PD-L1 expression is a prognostic factor in subgroups of gastric cancer patients stratified according to their levels of CD8 and FOXP3 immune markers

Oncoimmunology. 2018 Feb 20;7(6):e1433520. doi: 10.1080/2162402X.2018.1433520. eCollection 2018.


Current studies aiming at identifying single immune markers with prognostic value have limitations in the context of complex antitumor immunity and cancer immune evasion. Here, we show how the integration of several immune markers influences the predictions of prognosis of gastric cancer (GC) patients. We analyzed Tissue Microarray (TMA) by multiplex immunohistochemistry and measured the expression of immune checkpoint molecule PD-L1 together with antitumor CD8 T cells and immune suppressive FOXP3 Treg cells in a cohort of GC patients. Unsupervised hierarchical clustering analysis of these markers was used to define correlations between CD8 T, FOXP3 Treg and PD-L1 cell densities. We found that FOXP3 and PD-L1 densities were elevated while CD8 T cells were decreased in tumor tissues compared to their adjacent normal tissues. However, patient stratification based on each one of these markers individually did not show significant prognostic value on patient survival. Conversely, combination of the ratios of CD8/FOXP3 and CD8/PD-L1 enabled the identification of patient subgroups with different survival outcomes. As such, high densities of PD-L1 in patients with high CD8/FOXP3 and low CD8/PD-L1 ratios correlated with increased survival. Collectively, this work demonstrates the need for the integration of several immune markers to obtain more meaningful survival prognosis and patient stratification. In addition, our work provides insights into the complex tumor immune evasion and immune regulation by the tumor-infiltrating effector and suppressor cells, informing on the best use of immunotherapy options for treating patients.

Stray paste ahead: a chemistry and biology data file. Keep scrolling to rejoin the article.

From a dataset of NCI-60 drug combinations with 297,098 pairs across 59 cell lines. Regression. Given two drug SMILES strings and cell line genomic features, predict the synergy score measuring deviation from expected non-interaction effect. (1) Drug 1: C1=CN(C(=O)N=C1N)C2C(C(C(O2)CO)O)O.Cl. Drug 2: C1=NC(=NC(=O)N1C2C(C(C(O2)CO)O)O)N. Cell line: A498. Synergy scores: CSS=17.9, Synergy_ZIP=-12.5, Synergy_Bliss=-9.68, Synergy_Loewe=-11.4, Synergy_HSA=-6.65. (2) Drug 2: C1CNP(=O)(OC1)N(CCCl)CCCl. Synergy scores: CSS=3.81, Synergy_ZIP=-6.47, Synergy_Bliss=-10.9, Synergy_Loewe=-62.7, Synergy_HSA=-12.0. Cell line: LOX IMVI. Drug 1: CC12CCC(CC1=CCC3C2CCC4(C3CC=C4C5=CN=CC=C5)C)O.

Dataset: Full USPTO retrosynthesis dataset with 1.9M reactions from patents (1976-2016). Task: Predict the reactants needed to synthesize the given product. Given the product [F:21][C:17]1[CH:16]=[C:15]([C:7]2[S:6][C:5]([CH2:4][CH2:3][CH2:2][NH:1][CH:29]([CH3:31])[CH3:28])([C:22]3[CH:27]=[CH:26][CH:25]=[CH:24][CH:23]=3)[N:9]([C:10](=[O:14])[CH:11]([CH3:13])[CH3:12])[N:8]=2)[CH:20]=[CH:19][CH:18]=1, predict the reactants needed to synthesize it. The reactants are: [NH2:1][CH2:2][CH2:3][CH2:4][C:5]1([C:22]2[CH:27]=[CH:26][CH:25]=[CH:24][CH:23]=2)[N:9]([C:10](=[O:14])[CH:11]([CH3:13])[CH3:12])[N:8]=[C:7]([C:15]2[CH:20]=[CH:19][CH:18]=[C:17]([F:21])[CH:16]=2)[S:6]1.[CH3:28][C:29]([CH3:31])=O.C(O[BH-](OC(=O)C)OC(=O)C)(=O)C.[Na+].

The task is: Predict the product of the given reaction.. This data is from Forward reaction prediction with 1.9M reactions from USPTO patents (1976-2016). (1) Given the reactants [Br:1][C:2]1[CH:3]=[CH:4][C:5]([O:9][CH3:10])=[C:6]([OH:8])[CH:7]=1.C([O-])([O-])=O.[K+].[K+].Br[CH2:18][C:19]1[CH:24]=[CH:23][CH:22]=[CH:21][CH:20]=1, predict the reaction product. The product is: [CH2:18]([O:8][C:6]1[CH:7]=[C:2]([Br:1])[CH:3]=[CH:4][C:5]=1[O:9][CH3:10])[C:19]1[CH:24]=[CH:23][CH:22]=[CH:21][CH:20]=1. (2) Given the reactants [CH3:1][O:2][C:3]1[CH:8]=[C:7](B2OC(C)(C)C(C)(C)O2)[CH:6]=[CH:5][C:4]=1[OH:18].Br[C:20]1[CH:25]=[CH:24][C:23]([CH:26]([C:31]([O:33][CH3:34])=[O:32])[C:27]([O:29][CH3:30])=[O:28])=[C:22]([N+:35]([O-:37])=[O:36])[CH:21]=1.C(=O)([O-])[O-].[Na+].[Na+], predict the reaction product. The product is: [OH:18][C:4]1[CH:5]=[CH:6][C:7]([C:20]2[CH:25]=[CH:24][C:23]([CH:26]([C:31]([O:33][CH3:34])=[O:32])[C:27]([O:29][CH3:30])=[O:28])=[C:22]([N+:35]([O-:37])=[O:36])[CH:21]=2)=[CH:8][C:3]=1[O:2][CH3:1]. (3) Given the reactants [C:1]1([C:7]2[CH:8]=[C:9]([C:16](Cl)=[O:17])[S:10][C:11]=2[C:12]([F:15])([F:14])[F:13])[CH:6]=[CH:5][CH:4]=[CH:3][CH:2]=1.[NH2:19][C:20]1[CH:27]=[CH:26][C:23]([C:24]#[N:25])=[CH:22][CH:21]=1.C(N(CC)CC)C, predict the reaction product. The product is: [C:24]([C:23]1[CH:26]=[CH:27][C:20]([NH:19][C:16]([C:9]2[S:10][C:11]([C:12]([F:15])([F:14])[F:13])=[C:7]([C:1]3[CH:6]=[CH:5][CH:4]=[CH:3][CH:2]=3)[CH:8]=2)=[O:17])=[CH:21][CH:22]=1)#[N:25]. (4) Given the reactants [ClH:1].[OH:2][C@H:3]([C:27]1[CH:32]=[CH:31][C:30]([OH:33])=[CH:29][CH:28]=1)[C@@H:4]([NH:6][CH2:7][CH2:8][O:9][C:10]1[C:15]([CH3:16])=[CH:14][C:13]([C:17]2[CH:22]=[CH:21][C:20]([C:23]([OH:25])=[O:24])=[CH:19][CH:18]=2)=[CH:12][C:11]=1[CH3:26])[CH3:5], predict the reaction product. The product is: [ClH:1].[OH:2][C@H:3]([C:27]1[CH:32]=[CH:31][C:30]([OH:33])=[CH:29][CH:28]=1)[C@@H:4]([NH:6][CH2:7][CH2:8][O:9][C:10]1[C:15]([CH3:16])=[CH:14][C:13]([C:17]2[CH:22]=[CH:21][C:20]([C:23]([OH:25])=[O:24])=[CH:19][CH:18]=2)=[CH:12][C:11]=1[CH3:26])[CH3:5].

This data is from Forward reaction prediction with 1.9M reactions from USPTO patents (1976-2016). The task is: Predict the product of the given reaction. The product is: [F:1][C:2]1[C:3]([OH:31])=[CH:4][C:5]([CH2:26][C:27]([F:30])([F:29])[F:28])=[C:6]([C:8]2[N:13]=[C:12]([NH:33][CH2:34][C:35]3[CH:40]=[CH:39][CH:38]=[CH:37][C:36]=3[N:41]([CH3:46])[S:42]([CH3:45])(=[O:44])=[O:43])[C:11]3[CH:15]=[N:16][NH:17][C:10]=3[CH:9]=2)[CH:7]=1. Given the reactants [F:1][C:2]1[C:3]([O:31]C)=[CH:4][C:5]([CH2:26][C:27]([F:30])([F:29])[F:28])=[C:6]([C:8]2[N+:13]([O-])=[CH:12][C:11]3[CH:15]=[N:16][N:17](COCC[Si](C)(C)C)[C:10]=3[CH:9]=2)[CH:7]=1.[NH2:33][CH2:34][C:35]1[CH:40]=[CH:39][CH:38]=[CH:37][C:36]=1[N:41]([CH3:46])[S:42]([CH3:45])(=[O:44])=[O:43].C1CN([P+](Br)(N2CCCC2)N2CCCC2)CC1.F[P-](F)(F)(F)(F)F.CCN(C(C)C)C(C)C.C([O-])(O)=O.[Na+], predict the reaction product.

Keywords: Clustering analysis; gastric cancer; multiplexed immunohistochemistry; prognostic.

Publication types

  • Research Support, Non-U.S. Gov't

Grant support

This work was supported by grants from the National Natural Science Foundation of China (81273247, 81472655 and 31670905) and the Shanghai Municipal Education Commission key discipline support project 2015-10101001-1. The National Health and Medical Research Council of Australia Grants (1066665) and the Australian Research Council (140100594 Future Fellowship to M.P.G.).